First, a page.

Wizards of the Coast, the publisher of Dungeons & Dragons, has filed an injunction that might prevent the release of material it describes as blatantly racist and transphobic. The request, filed on Thursday, aims to immediately suspend the production of Star Frontiers New Genesis, a remake of the classic Star Frontierstabletop role-playing game first published in 1982.
Justin LaNasa, a promising game publisher, owns TSR, Inc., a newly formed business that is well-known for a chain of tattoo parlors and a failed political campaign that was torpedoed by, among other things, reports that he once asked several female employees to wrestle in a warm grits tub in July. It was so gross, according to the company, that it felt compelled to protect its reputation.
Wizards includes excerpts from what it claims to be an early draft of the LaNasas manuscript for New Genesis, citing a perceived lack of base intelligence scores and other unreported issues with what the playtest refers to as a Sub race.
Wizards stated in a request for an injunction that all players are welcome in its Dungeons & Dragons games. In recent years, Wizards has increased its commitment to diversity and inclusion. For example, it is updating its descriptions of people when reprinting older Dungeons & Dragons products to remove racially offensive material. It increasingly uses sensitivity readers and diversity experts in its writing process to ensure that its narrative reflects its values.
The Wizards' application seeks to undermine LaNasas's most powerful argument that Wizards abandoned TSR and other related trademarks, opening the door to his usurpation of the brand and its games.
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Counterclaim Defendants claim ownership of TSR, Inc.'s intellectual property, according to Wizards. It states that regardless of TSRs claim, it continues to use the IP in question, including through sales by its official licensee OneBookShelf and in the recent Spelljammer: Adventures in Space books.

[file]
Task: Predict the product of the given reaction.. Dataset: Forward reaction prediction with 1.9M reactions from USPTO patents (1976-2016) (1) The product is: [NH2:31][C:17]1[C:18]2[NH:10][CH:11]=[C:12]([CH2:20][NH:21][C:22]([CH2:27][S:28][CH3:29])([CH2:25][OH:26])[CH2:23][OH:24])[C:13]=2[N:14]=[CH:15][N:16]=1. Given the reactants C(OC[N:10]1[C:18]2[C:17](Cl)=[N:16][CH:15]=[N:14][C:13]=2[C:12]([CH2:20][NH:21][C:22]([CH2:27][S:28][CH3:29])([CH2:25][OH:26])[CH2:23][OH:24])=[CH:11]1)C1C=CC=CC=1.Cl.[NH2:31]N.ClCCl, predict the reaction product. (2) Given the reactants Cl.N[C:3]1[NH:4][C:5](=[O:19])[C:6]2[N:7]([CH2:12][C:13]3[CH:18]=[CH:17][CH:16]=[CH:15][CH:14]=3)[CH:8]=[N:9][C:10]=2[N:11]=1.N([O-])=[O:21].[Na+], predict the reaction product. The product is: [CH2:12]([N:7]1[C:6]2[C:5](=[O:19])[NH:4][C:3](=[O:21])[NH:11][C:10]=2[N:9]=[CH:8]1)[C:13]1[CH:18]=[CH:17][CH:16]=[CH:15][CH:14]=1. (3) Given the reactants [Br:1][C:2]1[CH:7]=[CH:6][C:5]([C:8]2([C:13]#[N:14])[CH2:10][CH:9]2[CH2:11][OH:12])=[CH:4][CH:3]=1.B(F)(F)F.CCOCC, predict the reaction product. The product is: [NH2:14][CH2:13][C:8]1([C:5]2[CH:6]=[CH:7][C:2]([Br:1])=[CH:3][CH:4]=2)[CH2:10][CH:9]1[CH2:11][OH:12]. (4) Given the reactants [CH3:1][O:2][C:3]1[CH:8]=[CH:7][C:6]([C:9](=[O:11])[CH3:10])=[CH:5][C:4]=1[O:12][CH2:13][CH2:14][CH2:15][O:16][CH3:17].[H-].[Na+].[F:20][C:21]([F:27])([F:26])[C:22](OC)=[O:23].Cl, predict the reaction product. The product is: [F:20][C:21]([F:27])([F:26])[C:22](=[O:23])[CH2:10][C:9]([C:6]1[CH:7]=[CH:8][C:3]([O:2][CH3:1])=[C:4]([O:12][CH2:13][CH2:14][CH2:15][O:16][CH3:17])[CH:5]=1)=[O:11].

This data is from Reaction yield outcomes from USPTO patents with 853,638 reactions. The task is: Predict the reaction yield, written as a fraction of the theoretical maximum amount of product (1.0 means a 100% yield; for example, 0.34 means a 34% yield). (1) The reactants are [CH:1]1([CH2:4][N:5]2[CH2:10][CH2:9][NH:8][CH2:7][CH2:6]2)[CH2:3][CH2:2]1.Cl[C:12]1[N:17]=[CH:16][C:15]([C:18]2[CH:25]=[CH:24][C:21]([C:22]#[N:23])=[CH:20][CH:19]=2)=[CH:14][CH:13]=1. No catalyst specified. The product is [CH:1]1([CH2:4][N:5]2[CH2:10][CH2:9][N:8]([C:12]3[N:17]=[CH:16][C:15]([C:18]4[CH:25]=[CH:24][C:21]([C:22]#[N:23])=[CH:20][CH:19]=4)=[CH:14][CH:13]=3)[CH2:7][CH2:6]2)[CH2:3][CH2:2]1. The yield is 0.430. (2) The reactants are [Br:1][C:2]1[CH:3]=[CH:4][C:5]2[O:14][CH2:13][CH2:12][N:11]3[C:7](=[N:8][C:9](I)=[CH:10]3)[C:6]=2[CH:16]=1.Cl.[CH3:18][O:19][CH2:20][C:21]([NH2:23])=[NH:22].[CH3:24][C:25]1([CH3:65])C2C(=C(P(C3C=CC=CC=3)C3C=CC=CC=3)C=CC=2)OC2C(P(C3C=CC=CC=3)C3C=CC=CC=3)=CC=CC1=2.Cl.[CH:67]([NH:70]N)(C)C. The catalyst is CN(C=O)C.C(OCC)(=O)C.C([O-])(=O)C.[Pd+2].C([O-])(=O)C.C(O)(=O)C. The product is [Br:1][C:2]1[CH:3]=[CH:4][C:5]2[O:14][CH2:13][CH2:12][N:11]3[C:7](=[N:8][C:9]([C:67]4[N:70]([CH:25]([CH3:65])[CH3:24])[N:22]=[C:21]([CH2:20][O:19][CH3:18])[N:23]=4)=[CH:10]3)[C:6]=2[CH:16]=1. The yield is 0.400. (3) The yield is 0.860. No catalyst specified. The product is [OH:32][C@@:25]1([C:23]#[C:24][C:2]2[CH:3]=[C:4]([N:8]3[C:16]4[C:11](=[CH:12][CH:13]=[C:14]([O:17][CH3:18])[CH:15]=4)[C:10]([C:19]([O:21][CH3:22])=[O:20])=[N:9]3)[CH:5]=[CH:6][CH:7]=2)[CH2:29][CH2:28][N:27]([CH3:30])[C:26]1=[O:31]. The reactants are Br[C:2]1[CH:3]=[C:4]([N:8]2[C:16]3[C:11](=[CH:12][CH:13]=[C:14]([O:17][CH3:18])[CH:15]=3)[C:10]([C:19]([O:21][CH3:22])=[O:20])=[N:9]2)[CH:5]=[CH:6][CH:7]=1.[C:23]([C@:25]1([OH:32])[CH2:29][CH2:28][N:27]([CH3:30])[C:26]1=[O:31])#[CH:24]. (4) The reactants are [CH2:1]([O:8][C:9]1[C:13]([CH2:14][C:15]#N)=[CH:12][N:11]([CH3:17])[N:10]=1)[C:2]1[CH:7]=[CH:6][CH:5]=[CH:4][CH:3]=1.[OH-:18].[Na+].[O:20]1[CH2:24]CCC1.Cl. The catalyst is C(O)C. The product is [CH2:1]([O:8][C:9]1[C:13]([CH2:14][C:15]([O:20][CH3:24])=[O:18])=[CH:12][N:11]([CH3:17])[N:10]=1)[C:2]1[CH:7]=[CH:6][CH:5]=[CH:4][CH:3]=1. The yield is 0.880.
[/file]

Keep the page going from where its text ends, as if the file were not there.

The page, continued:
Here's where things get complicated. Wizards admits that it failed to file paperwork for the registration of TSR, Star Frontiers, and other related marks in a timely manner as required by federal law. However, through continued sales of related goods and use of the related IP, the company claims ownership via common law trademark rights. It's up to a jury to decide if that is the case.
The Wizards' request for an injunction against the sale of Star Frontiers New Genesis is expected to be filed by the end of September. The question of who owns TSR and its related marks will be decided by a judge in October 2023.
The demand for an injunction comes on the heels of an embarrassing episode for Wizards. The game's Spelljammer: Adventures in Space was criticized by fans and opponents for including racist tropes and stereotypes. Wizards has since issued a retraction to all digital versions of Spelljammer and has promised to remove the offending content in reprints after the request for an injunction.
Wizards said it does not comment on any pending litigation after reaching out to Justin LaNasa, but did not receive a response prior to publication.